As I’m often thinking about decamping, my stream of consciousness recently led me to John Wolseley.

Wolseley immerses himself into the landscape. He creates incredibly detailed observations of nature in order to understand the big things.

It makes sense that in 2004 he immersed himself in the first book of Australian birds published by John Lewin in 1813 and created this beautiful work.

The drawing plots the extinction of the regent honeyeater.

| John Wolseley, The last journey of the regent honeyeater, 2004, click on image to see larger size |

“In a way for me this image of a bird is an emblem of the mystery and fragility of the Australian bush.”

Here’s a link to a recent article about Wolseley in The Australian.

When I saw this drawing by Mickey of Ulladulla I also thought of Wolseley.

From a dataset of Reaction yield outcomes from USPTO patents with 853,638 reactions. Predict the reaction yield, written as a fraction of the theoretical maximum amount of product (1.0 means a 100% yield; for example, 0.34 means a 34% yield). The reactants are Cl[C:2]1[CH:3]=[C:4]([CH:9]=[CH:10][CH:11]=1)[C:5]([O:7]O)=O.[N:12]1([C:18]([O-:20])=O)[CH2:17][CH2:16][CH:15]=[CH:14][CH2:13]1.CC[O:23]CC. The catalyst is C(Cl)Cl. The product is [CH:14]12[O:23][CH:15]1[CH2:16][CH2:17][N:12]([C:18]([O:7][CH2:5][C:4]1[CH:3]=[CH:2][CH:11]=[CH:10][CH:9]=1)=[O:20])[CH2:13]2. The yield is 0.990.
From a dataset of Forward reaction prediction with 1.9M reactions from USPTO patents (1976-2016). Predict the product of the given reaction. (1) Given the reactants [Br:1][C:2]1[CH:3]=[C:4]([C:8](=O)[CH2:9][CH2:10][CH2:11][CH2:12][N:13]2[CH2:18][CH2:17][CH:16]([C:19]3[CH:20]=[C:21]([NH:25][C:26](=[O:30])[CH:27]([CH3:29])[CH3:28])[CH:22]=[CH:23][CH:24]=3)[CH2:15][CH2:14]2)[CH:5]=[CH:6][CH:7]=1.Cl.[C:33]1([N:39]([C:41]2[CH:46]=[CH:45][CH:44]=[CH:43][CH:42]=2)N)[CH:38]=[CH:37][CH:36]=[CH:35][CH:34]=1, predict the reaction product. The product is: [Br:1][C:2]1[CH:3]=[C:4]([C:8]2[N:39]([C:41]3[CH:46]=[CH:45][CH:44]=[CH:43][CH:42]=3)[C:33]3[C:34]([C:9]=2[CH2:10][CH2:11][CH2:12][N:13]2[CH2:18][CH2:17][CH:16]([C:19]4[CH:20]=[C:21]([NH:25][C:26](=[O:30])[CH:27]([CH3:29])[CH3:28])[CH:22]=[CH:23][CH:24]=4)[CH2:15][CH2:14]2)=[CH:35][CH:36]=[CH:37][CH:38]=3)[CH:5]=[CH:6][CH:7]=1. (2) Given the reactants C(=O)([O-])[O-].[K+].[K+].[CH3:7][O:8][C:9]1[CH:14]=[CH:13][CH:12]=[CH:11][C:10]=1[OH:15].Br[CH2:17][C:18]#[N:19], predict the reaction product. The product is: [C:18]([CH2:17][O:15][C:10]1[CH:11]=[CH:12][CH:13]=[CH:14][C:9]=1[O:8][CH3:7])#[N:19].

| Mickey of Ulladulla, Yuin/Dhurga peoples, 1888, click on image to see larger size |

Mickey recorded the contemporary life of the region using pencil, watercolours and crayons. Mary Ann Gambell, The wife of the Ulladulla lighthouse keeper, kept him supplied. He produced many of these drawings and they have been tucked away in libraries and museums.

These western style vignettes seem to be pointing to an Aboriginal world on the edge of change.

Julia Ritson

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